The complexity of microgrids - the beauty and the curse. California needs flexibility to address complexity when it comes to microgrid policy and regulation to achieve the state's clean energy, resiliency and sustainability goals.
The beauty of microgrids is their complexity. They are technology neutral. They can integrate and optimize multiple energy resources. They can be fully independent from the grid, or provide the grid with valuable services. They are customized to meet unique customer needs. Microgrids are complex energy systems and are usually designed to achieve multiple energy management objectives. These unique and powerful systems present a challenge: how do we design policies and regulations that respect and embrace their complexity while not suppressing the full value microgrids can provide to the grid and customers?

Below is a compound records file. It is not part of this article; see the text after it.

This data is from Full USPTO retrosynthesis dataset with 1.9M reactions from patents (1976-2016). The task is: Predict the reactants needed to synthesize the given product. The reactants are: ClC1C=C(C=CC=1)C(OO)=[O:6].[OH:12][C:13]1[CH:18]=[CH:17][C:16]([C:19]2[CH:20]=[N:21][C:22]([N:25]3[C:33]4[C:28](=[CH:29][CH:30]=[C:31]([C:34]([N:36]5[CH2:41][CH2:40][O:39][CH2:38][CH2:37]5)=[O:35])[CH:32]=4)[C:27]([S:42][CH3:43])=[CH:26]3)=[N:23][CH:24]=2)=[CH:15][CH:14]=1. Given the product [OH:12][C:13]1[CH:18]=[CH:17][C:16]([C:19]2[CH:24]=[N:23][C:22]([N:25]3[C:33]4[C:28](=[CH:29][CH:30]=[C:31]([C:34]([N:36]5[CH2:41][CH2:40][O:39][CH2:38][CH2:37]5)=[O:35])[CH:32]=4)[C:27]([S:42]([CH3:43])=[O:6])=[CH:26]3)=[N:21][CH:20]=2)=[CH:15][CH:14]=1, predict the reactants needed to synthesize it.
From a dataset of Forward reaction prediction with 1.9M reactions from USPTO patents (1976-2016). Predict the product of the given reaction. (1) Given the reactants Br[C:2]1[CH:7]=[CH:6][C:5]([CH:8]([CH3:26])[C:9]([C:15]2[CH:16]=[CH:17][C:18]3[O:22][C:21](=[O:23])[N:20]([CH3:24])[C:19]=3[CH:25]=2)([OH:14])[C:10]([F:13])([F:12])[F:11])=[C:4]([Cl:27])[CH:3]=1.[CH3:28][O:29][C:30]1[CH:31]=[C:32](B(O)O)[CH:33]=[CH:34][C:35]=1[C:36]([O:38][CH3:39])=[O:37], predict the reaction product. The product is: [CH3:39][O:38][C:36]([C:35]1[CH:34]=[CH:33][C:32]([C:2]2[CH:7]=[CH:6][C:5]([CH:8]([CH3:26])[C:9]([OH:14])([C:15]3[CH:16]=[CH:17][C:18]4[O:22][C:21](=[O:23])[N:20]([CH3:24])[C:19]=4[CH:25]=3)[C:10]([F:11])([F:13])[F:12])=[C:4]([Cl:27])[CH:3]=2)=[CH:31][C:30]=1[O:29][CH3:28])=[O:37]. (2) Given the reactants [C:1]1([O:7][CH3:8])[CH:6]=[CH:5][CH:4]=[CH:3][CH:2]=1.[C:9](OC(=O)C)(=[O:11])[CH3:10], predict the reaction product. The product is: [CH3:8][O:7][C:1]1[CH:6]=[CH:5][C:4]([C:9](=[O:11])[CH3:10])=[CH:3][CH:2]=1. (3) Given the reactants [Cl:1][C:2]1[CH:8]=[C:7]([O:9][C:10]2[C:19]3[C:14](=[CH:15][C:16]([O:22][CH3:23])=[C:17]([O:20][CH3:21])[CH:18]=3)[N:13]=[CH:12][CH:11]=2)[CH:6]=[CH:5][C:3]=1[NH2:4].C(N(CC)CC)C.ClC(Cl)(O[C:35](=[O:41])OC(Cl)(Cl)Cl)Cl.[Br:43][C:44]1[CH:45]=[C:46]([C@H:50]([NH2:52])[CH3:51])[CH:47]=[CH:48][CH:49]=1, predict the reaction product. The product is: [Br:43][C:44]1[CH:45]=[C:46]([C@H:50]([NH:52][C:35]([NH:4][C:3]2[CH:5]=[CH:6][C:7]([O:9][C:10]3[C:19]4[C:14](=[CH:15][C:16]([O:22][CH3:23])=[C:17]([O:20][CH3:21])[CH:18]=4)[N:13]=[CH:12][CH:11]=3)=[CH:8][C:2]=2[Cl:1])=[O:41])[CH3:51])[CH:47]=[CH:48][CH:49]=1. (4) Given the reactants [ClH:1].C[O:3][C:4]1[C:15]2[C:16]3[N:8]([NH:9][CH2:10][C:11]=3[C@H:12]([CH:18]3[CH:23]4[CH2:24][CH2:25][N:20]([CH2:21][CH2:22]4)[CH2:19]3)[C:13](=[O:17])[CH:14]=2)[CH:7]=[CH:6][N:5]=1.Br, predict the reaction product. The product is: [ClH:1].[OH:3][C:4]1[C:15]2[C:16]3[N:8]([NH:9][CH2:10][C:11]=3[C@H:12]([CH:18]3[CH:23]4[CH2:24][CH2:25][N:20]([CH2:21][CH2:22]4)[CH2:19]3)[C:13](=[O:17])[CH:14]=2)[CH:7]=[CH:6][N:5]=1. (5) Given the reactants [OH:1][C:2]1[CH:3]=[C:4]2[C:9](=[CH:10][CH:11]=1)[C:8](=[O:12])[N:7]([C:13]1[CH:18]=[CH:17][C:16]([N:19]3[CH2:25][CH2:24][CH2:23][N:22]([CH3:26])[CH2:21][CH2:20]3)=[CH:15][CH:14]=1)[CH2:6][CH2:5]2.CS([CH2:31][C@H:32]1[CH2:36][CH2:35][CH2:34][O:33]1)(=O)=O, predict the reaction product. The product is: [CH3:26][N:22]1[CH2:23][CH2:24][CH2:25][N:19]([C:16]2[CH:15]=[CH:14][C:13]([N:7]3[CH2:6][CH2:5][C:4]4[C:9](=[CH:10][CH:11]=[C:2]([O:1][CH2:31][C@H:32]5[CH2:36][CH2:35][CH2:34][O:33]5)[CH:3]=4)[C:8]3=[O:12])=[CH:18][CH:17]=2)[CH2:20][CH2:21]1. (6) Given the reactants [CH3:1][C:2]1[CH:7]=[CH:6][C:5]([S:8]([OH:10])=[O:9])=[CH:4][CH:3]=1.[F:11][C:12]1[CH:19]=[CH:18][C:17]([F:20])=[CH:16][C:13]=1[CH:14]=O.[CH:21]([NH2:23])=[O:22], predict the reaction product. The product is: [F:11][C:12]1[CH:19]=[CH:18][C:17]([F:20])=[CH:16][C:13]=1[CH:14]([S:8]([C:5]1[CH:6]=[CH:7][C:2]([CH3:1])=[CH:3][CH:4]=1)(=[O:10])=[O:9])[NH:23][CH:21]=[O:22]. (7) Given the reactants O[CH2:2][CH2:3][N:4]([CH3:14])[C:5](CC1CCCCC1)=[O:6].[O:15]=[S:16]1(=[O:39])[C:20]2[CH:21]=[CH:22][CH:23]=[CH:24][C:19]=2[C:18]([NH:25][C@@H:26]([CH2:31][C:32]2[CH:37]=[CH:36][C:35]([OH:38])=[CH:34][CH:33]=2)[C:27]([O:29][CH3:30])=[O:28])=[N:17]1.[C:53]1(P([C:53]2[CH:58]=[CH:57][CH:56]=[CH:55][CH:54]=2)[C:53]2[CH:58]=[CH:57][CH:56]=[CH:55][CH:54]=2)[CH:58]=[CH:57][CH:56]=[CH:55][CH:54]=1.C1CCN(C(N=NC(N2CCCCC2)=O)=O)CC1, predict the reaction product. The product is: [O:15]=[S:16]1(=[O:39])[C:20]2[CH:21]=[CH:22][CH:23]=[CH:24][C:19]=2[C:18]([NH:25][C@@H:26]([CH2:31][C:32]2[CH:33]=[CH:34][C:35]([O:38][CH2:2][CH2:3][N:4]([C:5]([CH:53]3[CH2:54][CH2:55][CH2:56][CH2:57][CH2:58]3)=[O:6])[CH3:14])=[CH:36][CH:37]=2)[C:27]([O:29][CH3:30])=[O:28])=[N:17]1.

When I say complex, I mean energy systems that go beyond simply having backup electricity for a day or two. Many microgrid applications to date are for campus-like environments and large facilities – colleges, hospitals, business parks, neighborhoods – because they optimize the use of not just electricity, but thermal energy systems as well. Think steam, heat, cooling, water. When you think about microgrids, you need to think about larger scale buildings than just a typical home. Think about even one commercial building like a 3-story office building – it doesn’t just need electricity to power its lights, it needs to provide hot and cold water for bathrooms, steam to generate heat for that water and heating/cooling the air of thousands of square feet of building. Most of that power is not electricity, it’s gas and other thermal generation.